Robert N. Butler, MD: Visionary of Healthy Aging

W. Andrew Achenbaum

eISBN: 9780231535328

2013 (288 pages )

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Complete Book Download (pages 1-290)

Download Front Matter
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Front Matter (pages 1-10)

Download Contents
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Contents (pages 8-10)

Download Preface: Rober Neil Butler, MD (January 21, 1927-July 4, 2010)
(pages 10-18)
Preface: Rober Neil Butler, MD (January 21, 1927-July 4, 2010) (pages 10-18)

Download Acknowledgments
(pages 18-22)
Acknowledgments (pages 18-22)

Download 1. Life Review
(pages 22-46)
1. Life Review (pages 22-46)

Download 2. The Formative Years
(pages 46-68)
2. The Formative Years (pages 46-68)

Download 3. A Professional Apprentice
(pages 68-90)
3. A Professional Apprentice (pages 68-90)

Download 4. Forging Washington Connections
(pages 90-112)
4. Forging Washington Connections (pages 90-112)

Download 5. Butler at the National Institute on Aging
(pages 112-136)
5. Butler at the National Institute on Aging (pages 112-136)

Download 6. Expanding the Scope of Geriatrics
(pages 136-160)
6. Expanding the Scope of Geriatrics (pages 136-160)

Download 7. Recasting the New Gerontology Through the International Longevity Center
(pages 160-186)
7. Recasting the New Gerontology Through the International Longevity Center (pages 160-186)

Download 8. America's Aging Visionary
(pages 186-210)
8. America's Aging Visionary (pages 186-210)

Download Epilogue
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Epilogue (pages 210-220)

Download Appendix: Prologue or Introduction to Life Review, by Robert N. Butler, 2010
(pages 220-240)
Appendix: Prologue or Introduction to Life Review, by Robert N. Butler, 2010 (pages 220-240)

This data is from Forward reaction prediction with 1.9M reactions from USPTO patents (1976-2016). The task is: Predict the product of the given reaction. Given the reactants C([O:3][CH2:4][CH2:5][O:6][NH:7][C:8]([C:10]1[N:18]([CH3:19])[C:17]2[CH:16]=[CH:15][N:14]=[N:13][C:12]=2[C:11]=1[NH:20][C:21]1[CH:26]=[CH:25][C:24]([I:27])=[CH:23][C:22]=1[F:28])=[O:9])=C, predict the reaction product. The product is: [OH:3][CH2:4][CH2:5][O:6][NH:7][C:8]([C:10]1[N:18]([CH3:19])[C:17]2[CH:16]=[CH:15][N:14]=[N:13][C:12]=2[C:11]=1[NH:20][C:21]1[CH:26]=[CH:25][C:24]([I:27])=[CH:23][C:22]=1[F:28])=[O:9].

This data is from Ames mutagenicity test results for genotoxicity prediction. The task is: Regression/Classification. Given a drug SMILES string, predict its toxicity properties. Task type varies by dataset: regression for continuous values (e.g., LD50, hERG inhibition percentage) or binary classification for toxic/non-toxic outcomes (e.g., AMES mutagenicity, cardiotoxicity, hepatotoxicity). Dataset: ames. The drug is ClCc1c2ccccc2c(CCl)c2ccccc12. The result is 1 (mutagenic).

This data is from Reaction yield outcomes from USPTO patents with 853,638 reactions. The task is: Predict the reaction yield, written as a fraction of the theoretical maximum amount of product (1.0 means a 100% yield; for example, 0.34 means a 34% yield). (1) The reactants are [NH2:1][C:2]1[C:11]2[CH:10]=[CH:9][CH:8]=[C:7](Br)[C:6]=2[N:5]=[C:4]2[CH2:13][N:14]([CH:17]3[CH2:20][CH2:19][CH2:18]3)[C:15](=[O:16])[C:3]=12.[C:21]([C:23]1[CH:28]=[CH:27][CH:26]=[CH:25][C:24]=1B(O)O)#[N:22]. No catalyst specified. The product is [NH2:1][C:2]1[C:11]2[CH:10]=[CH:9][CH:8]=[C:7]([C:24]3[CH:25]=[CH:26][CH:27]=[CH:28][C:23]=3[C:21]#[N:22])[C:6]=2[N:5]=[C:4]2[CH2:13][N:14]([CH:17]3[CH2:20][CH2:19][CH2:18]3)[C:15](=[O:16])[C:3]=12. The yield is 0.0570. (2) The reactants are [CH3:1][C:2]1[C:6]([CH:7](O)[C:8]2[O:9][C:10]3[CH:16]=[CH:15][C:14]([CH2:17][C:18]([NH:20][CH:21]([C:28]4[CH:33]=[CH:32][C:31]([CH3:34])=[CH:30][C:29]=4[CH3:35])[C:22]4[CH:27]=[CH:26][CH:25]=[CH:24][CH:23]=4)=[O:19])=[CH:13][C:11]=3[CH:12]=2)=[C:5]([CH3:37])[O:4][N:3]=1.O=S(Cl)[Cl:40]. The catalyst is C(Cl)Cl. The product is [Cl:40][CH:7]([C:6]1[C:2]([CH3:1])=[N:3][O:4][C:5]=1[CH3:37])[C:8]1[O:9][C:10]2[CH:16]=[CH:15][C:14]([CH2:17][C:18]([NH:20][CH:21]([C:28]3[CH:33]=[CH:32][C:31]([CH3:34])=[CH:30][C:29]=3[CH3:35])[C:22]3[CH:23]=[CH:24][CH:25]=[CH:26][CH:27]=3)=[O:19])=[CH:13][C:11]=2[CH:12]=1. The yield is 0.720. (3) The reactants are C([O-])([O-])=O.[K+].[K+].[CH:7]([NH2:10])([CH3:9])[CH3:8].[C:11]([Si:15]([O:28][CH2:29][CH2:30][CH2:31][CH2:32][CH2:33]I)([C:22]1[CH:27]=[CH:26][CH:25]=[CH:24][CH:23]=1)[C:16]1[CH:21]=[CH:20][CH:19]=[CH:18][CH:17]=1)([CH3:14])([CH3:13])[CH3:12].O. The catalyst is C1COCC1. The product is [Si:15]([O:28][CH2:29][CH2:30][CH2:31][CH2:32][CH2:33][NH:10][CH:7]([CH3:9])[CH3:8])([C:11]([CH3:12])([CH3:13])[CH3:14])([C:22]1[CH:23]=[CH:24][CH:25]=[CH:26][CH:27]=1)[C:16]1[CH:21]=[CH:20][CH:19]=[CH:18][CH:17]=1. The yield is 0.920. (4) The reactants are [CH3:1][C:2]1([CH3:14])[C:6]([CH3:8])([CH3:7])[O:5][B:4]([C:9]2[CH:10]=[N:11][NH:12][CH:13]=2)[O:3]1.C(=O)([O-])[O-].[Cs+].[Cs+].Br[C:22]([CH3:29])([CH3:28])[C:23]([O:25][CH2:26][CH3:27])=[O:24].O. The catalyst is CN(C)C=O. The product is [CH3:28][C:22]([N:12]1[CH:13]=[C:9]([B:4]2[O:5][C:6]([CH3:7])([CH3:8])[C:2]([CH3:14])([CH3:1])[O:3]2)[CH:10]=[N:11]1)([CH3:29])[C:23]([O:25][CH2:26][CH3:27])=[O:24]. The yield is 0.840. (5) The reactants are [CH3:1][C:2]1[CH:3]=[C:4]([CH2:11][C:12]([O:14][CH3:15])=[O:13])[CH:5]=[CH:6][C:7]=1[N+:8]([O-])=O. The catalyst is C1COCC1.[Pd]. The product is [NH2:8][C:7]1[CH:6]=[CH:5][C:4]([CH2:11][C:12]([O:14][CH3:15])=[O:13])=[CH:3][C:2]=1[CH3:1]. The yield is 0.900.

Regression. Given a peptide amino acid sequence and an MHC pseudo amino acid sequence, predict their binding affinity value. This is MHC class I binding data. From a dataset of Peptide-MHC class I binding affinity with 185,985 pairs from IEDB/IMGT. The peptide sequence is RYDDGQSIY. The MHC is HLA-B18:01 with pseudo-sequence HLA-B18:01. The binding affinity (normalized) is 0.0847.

Download References
(pages 240-274)
References (pages 240-274)

Download Index
(pages 274-290)
Index (pages 274-290)

Robert N. Butler, MD: Visionary of Healthy Aging

Robert Neil Butler (1927–2010) was a scholar, psychiatrist, and Pulitzer Prize–winning author who revolutionized the way the world thinks about aging and the elderly. One of the first psychiatrists to engage with older men and women outside of institutional settings, Butler coined the term “ageism” to draw attention to discrimination against older adults and spent a lifetime working to improve their status, medical treatment, and care.

Early in his career, Butler seized on the positive features of late-life development—aspects he documented in his pathbreaking research on “healthy aging” at the National Institutes of Health and in private practice. He set the nation’s age-based health care agenda and research priorities as founding director of the National Institute on Aging and by creating the first interprofessional, interdisciplinary department of geriatrics at New York City’s Mount Sinai Hospital. In the final two decades of his career, Butler created a global alliance of scientists, educators, practitioners, politicians, journalists, and advocates through the International Longevity Center.

A scholar who knew Butler personally and professionally, W. Andrew Achenbaum follows this pioneer’s significant contributions to the concept of healthy aging and the notion that aging is not synonymous with physical and mental decline. Emphasizing the progressive aspects of Butler’s approach and insight, Achenbaum affirms the ongoing relevance of his work to gerontology, geriatrics, medicine, social work, and related fields.

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